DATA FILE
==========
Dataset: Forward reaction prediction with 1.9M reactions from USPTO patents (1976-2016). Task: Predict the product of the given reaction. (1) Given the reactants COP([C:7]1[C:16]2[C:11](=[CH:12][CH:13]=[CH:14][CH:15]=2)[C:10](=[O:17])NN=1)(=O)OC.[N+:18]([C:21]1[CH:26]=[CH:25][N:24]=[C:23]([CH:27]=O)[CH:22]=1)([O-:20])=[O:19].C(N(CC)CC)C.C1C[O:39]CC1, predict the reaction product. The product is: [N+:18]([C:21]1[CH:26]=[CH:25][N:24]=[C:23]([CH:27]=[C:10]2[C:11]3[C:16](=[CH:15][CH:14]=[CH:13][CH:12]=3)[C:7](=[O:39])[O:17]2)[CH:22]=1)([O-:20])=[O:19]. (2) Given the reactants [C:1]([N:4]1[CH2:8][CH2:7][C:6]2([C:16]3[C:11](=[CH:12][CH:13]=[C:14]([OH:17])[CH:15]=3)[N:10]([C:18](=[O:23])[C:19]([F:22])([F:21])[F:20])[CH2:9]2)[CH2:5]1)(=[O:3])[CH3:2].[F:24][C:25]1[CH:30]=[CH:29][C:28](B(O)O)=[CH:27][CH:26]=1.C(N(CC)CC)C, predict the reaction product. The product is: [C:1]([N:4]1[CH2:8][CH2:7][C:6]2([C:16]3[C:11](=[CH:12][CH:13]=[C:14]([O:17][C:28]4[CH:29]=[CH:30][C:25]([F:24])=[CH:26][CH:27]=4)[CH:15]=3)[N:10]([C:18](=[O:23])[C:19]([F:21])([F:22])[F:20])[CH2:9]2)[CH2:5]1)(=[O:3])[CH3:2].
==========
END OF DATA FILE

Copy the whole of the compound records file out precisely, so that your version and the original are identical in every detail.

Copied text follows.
Dataset: Forward reaction prediction with 1.9M reactions from USPTO patents (1976-2016). Task: Predict the product of the given reaction. (1) Given the reactants COP([C:7]1[C:16]2[C:11](=[CH:12][CH:13]=[CH:14][CH:15]=2)[C:10](=[O:17])NN=1)(=O)OC.[N+:18]([C:21]1[CH:26]=[CH:25][N:24]=[C:23]([CH:27]=O)[CH:22]=1)([O-:20])=[O:19].C(N(CC)CC)C.C1C[O:39]CC1, predict the reaction product. The product is: [N+:18]([C:21]1[CH:26]=[CH:25][N:24]=[C:23]([CH:27]=[C:10]2[C:11]3[C:16](=[CH:15][CH:14]=[CH:13][CH:12]=3)[C:7](=[O:39])[O:17]2)[CH:22]=1)([O-:20])=[O:19]. (2) Given the reactants [C:1]([N:4]1[CH2:8][CH2:7][C:6]2([C:16]3[C:11](=[CH:12][CH:13]=[C:14]([OH:17])[CH:15]=3)[N:10]([C:18](=[O:23])[C:19]([F:22])([F:21])[F:20])[CH2:9]2)[CH2:5]1)(=[O:3])[CH3:2].[F:24][C:25]1[CH:30]=[CH:29][C:28](B(O)O)=[CH:27][CH:26]=1.C(N(CC)CC)C, predict the reaction product. The product is: [C:1]([N:4]1[CH2:8][CH2:7][C:6]2([C:16]3[C:11](=[CH:12][CH:13]=[C:14]([O:17][C:28]4[CH:29]=[CH:30][C:25]([F:24])=[CH:26][CH:27]=4)[CH:15]=3)[N:10]([C:18](=[O:23])[C:19]([F:21])([F:22])[F:20])[CH2:9]2)[CH2:5]1)(=[O:3])[CH3:2].